The thought of speaking to someone about their hearing loss can be intimidating. Here are 5 tips that can help:
1. Choose the Right Location: Choose a quiet location free from background noise (1). Private locations where your loved one feels comfortable are a good choice. Talk in a room where there is enough light for the person with hearing loss to see visual clues.
2. Speak Clearly: Stand or sit 3 - 6 feet away from your loved one with hearing loss (2). Make sure he or she can easily see your face, mouth, and gestures. These visual clues will help them understand what is being said. Speak slowly and clearly, but do not exaggerate your words—doing so may distort how they sound and make them even harder to understand.
3. Show Your Love, Respect and Concern: It is often easier for someone to deny their hearing loss than confront themselves. Common reasons include fear of being judged, seen as “disabled,” appearing “weak” or “inferior”, or wearing a hearing aid (3). It may be helpful to portray how common hearing loss (4) is and why it should not be a cause of embarrassment. Also share how much hearing aids have changed to include completely invisible hearing aids like Lyric.
4. Share How Their Hearing Loss Impacts You: The spouse and family of a person with hearing loss often find themselves becoming the “voice” of the hearing loss sufferer in group situations. In severe cases, family members may find themselves increasingly attending social engagements alone as their loved one withdraws. A person’s hearing loss can even put loved ones in danger because they cannot hear cries for help. Resources like those from the Hearing Loss Association of America (5) can further elaborate on how hearing loss affects more than one individual.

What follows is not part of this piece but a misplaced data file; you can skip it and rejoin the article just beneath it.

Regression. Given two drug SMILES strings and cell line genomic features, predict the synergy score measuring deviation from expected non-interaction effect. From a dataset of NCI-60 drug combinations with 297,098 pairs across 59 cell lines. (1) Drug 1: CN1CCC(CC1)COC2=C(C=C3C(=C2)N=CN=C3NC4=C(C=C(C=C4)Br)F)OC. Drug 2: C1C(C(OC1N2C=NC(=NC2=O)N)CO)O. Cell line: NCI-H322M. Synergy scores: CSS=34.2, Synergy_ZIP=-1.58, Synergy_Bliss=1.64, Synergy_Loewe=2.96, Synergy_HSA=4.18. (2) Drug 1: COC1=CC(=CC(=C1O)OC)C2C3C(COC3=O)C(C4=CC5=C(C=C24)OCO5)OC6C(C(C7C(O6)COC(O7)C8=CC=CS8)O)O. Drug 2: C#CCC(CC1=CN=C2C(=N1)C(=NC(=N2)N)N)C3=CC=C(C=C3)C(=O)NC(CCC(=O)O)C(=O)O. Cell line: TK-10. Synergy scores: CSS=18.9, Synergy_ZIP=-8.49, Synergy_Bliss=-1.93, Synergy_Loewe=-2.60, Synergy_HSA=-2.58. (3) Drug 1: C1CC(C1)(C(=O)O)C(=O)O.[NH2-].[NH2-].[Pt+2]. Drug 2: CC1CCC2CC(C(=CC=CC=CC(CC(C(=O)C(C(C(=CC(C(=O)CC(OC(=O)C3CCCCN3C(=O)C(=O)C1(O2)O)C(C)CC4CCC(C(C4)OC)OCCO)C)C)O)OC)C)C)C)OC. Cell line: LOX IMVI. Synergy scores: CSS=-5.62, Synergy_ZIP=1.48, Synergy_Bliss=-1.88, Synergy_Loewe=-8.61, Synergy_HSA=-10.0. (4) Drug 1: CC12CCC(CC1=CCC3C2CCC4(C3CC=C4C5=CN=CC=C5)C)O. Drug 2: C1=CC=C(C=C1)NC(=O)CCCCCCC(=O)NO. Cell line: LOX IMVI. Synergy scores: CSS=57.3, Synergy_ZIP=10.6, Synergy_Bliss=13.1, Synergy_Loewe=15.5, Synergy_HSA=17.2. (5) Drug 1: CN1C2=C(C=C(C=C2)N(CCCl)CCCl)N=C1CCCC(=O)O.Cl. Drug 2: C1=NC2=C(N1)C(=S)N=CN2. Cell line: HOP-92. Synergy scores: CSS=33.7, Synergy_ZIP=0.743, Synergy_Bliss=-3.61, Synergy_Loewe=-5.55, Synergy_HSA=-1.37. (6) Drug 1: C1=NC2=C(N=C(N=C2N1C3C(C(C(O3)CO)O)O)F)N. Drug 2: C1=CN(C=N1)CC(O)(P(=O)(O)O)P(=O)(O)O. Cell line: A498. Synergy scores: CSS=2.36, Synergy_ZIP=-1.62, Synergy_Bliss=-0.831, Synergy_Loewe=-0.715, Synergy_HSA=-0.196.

5. Communicate the Urgency of Treating Hearing Loss: Various studies have documented links between untreated hearing loss and depression, Alzheimer’s, or declines in cognitive function (6). Stress why it is so important for them to address hearing loss as soon as possible. Video testimonials like those at http://www.lyrichearing.com/lyric-hearing-aid-stories/quality-of-life can help keep the conversation positive by showing how easily people can address hearing loss, and to squash concerns about how a hearing aid might look.
In cases where your loved one still denies a hearing problem, online hearing tests http://www.hearingloss.org/content/hearing-loss-and-relationships or hearing loss symptom checklists http://www.hearingloss.org/content/hearing-loss-and-relationships can be helpful, objective tools to identify a hearing problem. However, you’ve already shown how much you care for your loved one simply by speaking to them about the problem. The conversation may not be easy, but it is necessary.
Share your love by speaking up. Happy end of Audiology Awareness Month!
(4) http://today.msnbc.msn.com/id/3041426/ns/today-today_health/#44087745 and http://www.nytimes.com/2011/03/08/health/research/08aging.html
(6) http://www.healthyhearing.com/content/news/Assistance/Awareness/47813-He... and http://www.businessweek.com/lifestyle/content/healthday/649896.html